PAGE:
# Sketch a graph:

Hey guys 🙂 I'm kinda stuck on this question.. so i have to sketch the graph: y=(x2-4)/(x2+4x+6) so I know you have to find the vertical asymptote which doesn't exist by the way and the horizontal asymptote is y=0. the x-intercept=2, y-intercept=-2/3. Ok, now I need to draw the graph now but i don't really know how.

It seems as if no-one wants to answer my questions :(
lala12345
07 October 2013
Hi lala, Do you know how to differentiate a function? i.e. how to find y'
ferdo
08 October 2013
2013-10-08_11-17-58_506.jpg
ferdo
08 October 2013
sorry! upside down image. I'll try again..
ferdo
08 October 2013
2013-10-08_11-17-58_506.jpg
ferdo
08 October 2013
Thanks for replying back Ferdo! :))I don't understand how you got 2 and -2 for where the graph crosses the x-axis, isn't it just (2,0)Also, yeah I know how to find y, its 1 and not zero ( it was a typo)
lala12345
08 October 2013
Also, can you help me with these questions... I'm struggling really badly with fm as...1) show that the curve y= (x^2+2x+2)/(x^2-x-1) exists only when y is less than or equal to -2 and for y is greater than or equal to 0.4. Hence find the coordinates of the stationary points of the curve.2)a) a curve has equation y=(x+1)/(x)(x-3)Show that there are no values of x for which -1<y<-1/9 B) hence determine the coordinates of any stationary points of the curve.C) state the equations of any asymptotes of the curve.3) a curve has equation y= (x^2)/(x^2+3x+3)A) prove that  for all real values of x, y satisfies the inequality 0 is less than or equal to y and y is greater than or equal to y ( don't know how to write the symbols on keyboard)B) hence find the coordinates of the stationary points of the curveC) find the equations of any asymptotes of the curveCan you please help me ? And can you explain how to do the questions an I really need an answer by tomorrow morning....I really need to know how to do it!!!! Please please answer as soon as you are able toThanks!  :)
lala12345
08 October 2013
Lots of questions , i'll just do one :-Q2 and -2 comes from the values of x that make (x2-4) zero.Q1. stationary points are the points like "Max" and "min" in my drawing earlier. if you plot the function, you'll see that the curve is always above and below those values.Q2. You really need to know how to "differentiate". it's just a mathematical operation with functions. then it allows you to calculate Max and min in a curve, and answer questions like this.Other way to do it would be with "inequalities" , I mean ">" and "<" equations.For instance show that  -1<(x+1)/(x)(x-3)  and  (x+1)/(x)(x-3)<-1/9 cannot be solved at the same time for any xQ3. Similar to the other questions, don't be so cheeky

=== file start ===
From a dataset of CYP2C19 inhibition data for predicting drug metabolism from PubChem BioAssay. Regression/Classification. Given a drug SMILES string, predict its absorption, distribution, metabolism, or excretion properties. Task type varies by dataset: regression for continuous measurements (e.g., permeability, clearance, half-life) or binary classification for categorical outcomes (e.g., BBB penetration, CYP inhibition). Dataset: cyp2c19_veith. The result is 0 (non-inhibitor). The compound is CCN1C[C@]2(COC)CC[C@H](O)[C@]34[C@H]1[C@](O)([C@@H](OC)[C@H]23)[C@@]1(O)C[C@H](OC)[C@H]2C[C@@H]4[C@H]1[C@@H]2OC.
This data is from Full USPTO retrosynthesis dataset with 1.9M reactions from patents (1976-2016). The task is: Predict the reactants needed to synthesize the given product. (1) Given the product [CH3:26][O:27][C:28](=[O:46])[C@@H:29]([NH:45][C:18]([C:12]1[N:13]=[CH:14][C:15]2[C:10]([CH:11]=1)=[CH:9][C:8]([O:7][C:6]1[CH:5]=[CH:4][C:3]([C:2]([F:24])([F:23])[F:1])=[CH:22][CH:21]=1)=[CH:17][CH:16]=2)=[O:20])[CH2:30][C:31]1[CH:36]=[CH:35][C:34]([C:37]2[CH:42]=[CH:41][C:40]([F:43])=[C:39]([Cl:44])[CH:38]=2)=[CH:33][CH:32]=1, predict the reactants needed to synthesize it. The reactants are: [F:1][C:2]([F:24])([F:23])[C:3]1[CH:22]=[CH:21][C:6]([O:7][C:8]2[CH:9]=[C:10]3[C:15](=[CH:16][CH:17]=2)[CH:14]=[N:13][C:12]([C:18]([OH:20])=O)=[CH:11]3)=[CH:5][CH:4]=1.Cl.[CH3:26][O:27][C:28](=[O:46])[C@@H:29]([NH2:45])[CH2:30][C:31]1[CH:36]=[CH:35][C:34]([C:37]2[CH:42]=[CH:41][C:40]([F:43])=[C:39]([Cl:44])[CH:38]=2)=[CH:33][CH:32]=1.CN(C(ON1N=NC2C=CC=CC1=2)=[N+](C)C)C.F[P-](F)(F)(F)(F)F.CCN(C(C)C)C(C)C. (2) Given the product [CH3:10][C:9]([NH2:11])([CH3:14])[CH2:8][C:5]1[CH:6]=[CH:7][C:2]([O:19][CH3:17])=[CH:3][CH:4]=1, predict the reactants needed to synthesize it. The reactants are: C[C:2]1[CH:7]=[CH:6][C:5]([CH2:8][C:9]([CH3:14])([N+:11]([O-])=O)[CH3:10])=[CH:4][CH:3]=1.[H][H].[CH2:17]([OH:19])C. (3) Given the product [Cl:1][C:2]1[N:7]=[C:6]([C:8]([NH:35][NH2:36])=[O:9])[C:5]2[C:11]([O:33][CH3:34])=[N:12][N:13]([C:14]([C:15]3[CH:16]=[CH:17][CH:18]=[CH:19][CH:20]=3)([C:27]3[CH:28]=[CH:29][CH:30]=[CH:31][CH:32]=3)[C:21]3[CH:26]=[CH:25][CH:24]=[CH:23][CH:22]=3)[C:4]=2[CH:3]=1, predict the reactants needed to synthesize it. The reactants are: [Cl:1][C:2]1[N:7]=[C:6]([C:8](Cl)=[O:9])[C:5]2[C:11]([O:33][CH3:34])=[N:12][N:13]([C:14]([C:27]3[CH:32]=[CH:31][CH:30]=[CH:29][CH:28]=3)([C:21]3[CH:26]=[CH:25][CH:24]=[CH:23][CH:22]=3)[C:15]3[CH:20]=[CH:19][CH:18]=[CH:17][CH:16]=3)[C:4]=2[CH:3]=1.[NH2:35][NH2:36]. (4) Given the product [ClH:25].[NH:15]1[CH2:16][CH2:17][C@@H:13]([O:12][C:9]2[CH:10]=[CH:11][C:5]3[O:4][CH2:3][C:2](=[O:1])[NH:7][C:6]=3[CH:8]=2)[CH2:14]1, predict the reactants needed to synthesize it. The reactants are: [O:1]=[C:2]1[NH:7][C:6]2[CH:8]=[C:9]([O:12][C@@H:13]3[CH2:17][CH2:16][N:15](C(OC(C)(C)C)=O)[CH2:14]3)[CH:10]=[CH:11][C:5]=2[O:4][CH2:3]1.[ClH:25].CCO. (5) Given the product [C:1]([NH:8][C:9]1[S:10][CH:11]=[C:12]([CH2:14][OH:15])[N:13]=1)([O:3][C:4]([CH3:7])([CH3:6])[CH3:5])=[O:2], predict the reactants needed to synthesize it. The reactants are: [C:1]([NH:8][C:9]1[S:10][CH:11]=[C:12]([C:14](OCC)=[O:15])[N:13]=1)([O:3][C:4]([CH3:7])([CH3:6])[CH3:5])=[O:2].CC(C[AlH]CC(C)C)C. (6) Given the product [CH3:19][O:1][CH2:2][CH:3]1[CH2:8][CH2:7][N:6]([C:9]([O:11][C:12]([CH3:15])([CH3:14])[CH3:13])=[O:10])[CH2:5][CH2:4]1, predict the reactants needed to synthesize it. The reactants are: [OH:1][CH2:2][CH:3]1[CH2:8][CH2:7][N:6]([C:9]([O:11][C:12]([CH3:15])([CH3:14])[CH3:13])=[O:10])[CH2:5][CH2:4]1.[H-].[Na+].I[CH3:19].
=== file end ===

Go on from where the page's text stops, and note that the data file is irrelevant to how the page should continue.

ferdo
08 October 2013
Okay, differentiation is taught a bit later. Hope a bit of help with Q2 still is useful.Q2. -1<(x+1)/(x)(x-3) ; -(x)(x-3)<(x+1) ;3-x2<x+1 ;3<x2+x+1 ;0<x2+x-2 :    solving 0=,  the two  solutions for x are  1 and (-2)For the other values of x that are not 1 and (-2), let see quickly:x=-10 for example    :    x2+x-2  is very positive     (88)x=0                            :    x2+x-2  is negative            (-2)x=10                 :         x2+x-2    is positive              (108) So, drawn in the LINE OF X, to see it clearly at a glance: see whitrboard next
ferdo
10 October 2013
sketch-3.svg
ferdo
10 October 2013
I really don't like this whiteboard :-(
ferdo
10 October 2013
sketch-4.svg
ferdo
10 October 2013
So, for all the values of x, 0<x2+x-2  is true when x is in the range of values less than (-2) and more than 1. Same is true for 0<(x+1)/(x)(x-3), because it's the same expression written different.That solves the first inequality -1<(x+1)/(x)(x-3)   or    -1<y    (same thing)Still have to do (x+1)/(x)(x-3)<-1/9     or    y<-1/9, put the solutions in a line of the x, together with the other line drawn, and see if there is any value of x that.... makes both expressions true.You find that there aren't any. Which means no y takes the value between-1   and   -1/9     but   can take other values outside of that range.it follows that y  has Max and min  in y=-1   and   y+-1/9We did the first one, when y=-1,  x is either -2  or   1,  sooothe coordinates of those "stationary points" are (-2,-1)  and (1,-1) Ta-daa .  Well I'm going to draw it which is more fun than writing.
ferdo
10 October 2013
graph_thursday.jpg
ferdo
10 October 2013
irvek89mlk_3.png
Steve R.
13 February 2014
sketch-7.svg
Steve R.
13 February 2014
See graphical solution below. :D
Steve R.
13 February 2014
daum_equation_1392308939691_th_2.png
Steve R.
13 February 2014